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My specific case is this: There are a number of categories (Science, Health, Religion, etc.), each containing multiple documents. Assume for documents within each category, I perform topic modeling (LDA) with 10 topics ($k=10$). For example, for the Science category, each topic will correspond to Biology, Chemistry, etc.

The topic distribution, $\theta_{category=c}^d$, for each one of the documents, shows how likely it is that they are generated by each of those 10 topic. In this example, $\theta_{category=c}^d$ will be a list of size 10. I want to get the topic distribution over all documents of category $c$, $\theta_{category=c}$. A simple way that I have seen people use is to average each element of $\theta_{category=c}^d$: $$ \theta_{category=c} = mean(\theta_{category=c}^d)$$ But it seems very naive. Is there a better, more rigorous way to combine all these distributions into one?

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  • $\begingroup$ To clarify, you're looking to find the distribution of topics in each category's corpus? That is, you're not looking to share dependence shared among the categories; is that correct? $\endgroup$ – Sean Easter May 23 '17 at 18:35
  • $\begingroup$ That is correct. I want to get topic distribution per category $\endgroup$ – Alex May 23 '17 at 18:51
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One idea, is that you could concatenate the documents of each category in one big document containing the whole category and infer the topic distribution $\theta_{category=c} $ of this concatenated document. Bear in mind though, that your topic model maybe sensitive to the average length of the initial simple documents. That is, if it's trained on more or less same length documents, then this concatenated document will be $N$ times longer, where $N$ is the number of documents to be concatenated. Maybe, if you use tf-idf features for each document you can alleviate this./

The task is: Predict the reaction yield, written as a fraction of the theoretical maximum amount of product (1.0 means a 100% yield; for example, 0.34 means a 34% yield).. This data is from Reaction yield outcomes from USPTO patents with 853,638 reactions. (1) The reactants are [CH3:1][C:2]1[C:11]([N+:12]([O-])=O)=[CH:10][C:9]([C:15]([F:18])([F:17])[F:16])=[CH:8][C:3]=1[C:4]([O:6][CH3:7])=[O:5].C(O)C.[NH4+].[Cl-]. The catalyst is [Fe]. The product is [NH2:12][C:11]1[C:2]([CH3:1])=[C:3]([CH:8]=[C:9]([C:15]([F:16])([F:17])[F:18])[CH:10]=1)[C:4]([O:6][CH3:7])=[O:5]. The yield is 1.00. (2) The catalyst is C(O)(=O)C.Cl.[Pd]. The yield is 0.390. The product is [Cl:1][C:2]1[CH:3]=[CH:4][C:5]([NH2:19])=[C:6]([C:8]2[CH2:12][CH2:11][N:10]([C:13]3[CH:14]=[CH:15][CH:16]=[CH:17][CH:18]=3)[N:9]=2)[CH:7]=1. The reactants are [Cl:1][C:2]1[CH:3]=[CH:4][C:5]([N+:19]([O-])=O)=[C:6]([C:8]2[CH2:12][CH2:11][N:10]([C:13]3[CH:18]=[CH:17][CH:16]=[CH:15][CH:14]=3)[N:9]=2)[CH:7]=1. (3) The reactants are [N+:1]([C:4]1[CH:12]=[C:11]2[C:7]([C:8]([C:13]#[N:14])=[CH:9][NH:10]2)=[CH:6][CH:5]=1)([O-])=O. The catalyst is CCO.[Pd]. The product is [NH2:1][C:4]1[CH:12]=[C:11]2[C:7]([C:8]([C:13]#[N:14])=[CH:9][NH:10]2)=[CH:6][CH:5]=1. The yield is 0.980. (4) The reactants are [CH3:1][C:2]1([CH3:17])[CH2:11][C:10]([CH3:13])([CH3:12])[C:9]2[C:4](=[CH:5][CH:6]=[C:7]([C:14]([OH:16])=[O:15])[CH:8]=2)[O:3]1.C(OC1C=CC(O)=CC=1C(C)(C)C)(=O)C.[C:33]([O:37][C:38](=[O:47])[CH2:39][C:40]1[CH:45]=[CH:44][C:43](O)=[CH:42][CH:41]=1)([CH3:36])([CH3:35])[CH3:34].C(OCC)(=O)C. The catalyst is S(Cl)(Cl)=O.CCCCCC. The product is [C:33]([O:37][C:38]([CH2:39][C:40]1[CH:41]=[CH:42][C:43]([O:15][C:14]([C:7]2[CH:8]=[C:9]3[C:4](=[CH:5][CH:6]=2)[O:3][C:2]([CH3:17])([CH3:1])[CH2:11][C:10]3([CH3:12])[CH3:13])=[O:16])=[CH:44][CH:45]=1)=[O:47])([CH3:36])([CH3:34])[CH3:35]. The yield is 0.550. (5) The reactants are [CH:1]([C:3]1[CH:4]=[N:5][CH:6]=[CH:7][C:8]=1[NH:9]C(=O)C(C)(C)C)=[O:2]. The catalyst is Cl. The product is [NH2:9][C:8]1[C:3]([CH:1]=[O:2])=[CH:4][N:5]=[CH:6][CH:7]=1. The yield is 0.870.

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Since you're not introducing any dependencies among the categories, you can continue to treat this as a single LDA model for each category's corpus.

In the notation of the paper introducing LDA, you're looking for $\alpha$, the mean topic parameter for the corpus. I'm not sure which implementation you're using, but R's topicmodels package can estimate this for you. The paper introduces a method for finding an empirical Bayes estimate of $\alpha$ in the appendices, in case you need to roll your own version.

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